In his regular Sunday telephone conference call with sportswriters, Alabama Coach Mike Shula said that if he had known before the game that Hawaii would get only 17 points he would have been satisfied.
Hawaii quarterback Colt Brennan completed 30 of 44 passes for 350 yards, which is not good. But, Shula said, "They are pretty good. They understand the man concepts and zone concepts. They hit a couple in underneath stuff. They do a good job of making it look deep and throw behind. Their quarterback does good job on timing. And they hurt us on those shovel passes. We've got to take a good look at it. We had a couple of missed assignments, but not many; and we need to tackle better."
Much of Shula's commentary Sunday focused on the nice work by first-time starter John Parker Wilson at quarterback, and particularly Wilson's ability to make adjustments in the game plan after Hawaii played an unexpected defensive scheme.
Shula also amended his post-game statement regarding the status of wide receiver D.J. Hall. Hall, Bama's leading receiver last season, did not participate in the Cotton Bowl at the end of last year. When he missed summer work in Tuscaloosa there were questions about last year's leading Alabama receiver. When Hall did not play against Hawaii, Shula said it was because Hall had turned an ankle on Thursday.
On Sunday, Shula was asked if Hall had missed the game because of injury or for disciplinary reasons. "Both," said the head coach. Asked if Hall would return this week, Shula said, "I hope so." He emphasized that he was talking about Hall's health and that he would not discuss any disciplinary sanctions, which is his policy. He also said he didn't think Hall could have played in the Hawaii game because of his ankle.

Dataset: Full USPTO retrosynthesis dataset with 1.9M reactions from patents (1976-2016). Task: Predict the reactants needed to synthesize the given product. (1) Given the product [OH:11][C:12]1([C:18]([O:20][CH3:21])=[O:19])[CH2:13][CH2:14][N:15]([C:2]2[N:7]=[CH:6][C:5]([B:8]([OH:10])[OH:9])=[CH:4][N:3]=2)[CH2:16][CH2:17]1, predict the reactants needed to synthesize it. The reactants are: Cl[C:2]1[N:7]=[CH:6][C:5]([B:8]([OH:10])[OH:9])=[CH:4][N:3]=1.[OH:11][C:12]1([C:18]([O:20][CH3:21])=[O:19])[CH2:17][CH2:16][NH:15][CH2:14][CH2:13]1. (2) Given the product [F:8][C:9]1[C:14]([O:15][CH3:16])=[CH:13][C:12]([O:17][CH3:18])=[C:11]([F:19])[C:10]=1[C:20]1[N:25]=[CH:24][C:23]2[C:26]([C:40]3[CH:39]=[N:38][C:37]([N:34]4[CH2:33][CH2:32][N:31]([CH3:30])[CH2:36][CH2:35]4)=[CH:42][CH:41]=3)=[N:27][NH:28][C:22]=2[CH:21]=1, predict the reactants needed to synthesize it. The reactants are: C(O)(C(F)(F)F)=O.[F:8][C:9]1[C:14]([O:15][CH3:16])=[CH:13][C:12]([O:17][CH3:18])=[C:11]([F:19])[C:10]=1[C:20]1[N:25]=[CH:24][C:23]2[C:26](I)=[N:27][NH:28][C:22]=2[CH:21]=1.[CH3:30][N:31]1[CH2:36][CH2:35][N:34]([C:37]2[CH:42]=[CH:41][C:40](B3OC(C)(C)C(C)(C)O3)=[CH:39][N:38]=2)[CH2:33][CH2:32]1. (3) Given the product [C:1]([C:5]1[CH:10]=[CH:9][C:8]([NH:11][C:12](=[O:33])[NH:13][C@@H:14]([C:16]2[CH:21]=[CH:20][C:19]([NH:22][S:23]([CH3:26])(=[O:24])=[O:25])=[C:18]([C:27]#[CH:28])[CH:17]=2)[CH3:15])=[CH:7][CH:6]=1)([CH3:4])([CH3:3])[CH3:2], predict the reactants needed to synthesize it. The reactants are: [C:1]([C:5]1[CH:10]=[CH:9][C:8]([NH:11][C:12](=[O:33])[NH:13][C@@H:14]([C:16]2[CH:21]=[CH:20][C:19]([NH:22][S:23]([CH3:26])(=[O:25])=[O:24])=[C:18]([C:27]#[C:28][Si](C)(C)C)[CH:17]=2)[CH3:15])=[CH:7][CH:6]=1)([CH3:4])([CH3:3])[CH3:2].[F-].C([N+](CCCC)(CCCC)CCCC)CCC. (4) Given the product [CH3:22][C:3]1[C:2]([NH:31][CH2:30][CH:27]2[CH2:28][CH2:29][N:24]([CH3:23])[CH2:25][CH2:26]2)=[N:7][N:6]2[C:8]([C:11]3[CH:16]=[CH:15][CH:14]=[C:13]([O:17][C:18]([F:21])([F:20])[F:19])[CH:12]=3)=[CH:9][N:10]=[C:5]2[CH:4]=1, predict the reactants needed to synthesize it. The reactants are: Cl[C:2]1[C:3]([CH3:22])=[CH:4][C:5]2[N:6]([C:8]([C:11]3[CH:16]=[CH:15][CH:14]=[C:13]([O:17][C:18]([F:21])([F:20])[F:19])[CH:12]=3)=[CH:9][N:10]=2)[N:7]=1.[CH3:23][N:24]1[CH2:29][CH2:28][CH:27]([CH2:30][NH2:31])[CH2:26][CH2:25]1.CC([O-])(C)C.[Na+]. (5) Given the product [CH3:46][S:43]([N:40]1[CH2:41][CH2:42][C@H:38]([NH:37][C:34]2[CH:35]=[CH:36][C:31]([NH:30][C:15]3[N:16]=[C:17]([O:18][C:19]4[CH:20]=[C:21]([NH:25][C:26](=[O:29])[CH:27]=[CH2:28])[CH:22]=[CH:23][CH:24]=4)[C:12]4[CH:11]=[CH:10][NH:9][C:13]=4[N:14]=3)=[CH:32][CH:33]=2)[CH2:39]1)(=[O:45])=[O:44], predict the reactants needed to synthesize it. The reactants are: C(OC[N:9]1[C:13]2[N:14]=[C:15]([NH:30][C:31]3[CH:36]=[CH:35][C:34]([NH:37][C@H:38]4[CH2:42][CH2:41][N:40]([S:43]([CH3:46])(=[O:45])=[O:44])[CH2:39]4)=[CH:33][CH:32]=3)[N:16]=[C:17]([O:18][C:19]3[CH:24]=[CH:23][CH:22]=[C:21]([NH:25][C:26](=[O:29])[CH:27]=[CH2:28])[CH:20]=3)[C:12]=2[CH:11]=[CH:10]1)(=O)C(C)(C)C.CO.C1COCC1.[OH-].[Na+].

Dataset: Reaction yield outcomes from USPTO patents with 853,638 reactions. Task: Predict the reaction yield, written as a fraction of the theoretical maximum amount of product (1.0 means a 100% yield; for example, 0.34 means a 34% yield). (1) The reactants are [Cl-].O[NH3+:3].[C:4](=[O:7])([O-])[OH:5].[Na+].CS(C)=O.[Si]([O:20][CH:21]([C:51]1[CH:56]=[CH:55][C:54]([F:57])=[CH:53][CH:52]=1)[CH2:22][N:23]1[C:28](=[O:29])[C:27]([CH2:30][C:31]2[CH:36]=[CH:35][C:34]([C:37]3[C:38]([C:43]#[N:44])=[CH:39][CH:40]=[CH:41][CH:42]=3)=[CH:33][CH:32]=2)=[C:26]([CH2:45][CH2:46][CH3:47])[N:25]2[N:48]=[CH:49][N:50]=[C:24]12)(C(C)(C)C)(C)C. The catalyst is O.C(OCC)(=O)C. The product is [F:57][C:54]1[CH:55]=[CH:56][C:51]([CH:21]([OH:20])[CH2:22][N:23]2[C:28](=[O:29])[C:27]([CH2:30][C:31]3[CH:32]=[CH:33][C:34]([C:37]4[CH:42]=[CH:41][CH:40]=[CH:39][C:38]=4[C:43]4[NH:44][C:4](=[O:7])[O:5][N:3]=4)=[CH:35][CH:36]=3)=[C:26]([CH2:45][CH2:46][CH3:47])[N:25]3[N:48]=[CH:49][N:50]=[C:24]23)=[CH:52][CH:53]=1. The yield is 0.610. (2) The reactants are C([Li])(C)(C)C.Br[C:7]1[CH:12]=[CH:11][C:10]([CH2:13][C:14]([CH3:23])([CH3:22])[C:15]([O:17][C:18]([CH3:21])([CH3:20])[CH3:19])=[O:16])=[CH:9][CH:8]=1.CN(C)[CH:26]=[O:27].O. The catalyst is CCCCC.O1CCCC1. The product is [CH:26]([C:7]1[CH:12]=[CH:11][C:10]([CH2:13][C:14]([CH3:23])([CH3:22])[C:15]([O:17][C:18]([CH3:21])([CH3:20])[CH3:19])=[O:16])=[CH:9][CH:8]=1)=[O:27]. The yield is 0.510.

The biggest injury question following the game was on Bama's other starting wide receiver from 2005. Keith Brown, who had an excellent game with six receptions for 132 yards and one touchdown, "jammed his finger into the ground," Shula said. Brown had fingers taped following the game, but Shula said on Sunday morning he did not have the fingers taped.
What Brown did have Sunday morning as he showed up to participate in Shula's television program was "a smile on his face." The coach said, "If we can get this from him, our chances of winning go way up. It goes back to the Cotton Bowl when he had a good game, then through training camp. He got a little dinged in his head and missed a little bit of practice, but then came back well. He's going up stronger to get the ball. He's got that look in his eye and a smile on his face."
Shula didn't think there were serious injuries, although he said, "We've got some guys beat up." He noted that tackle Jeremy Clark and linebacker Terrence Jones were among those injured against Hawaii who came back to play later in the game.
When the talk wasn't on the passing game – either Hawaii's or Alabama's – following the contest, it was often on Crimson Tide halfback Kenneth Darby having only 25 yards on 16 carries, a most disappointing senior debut for the man chasing all-time Bama rushing records.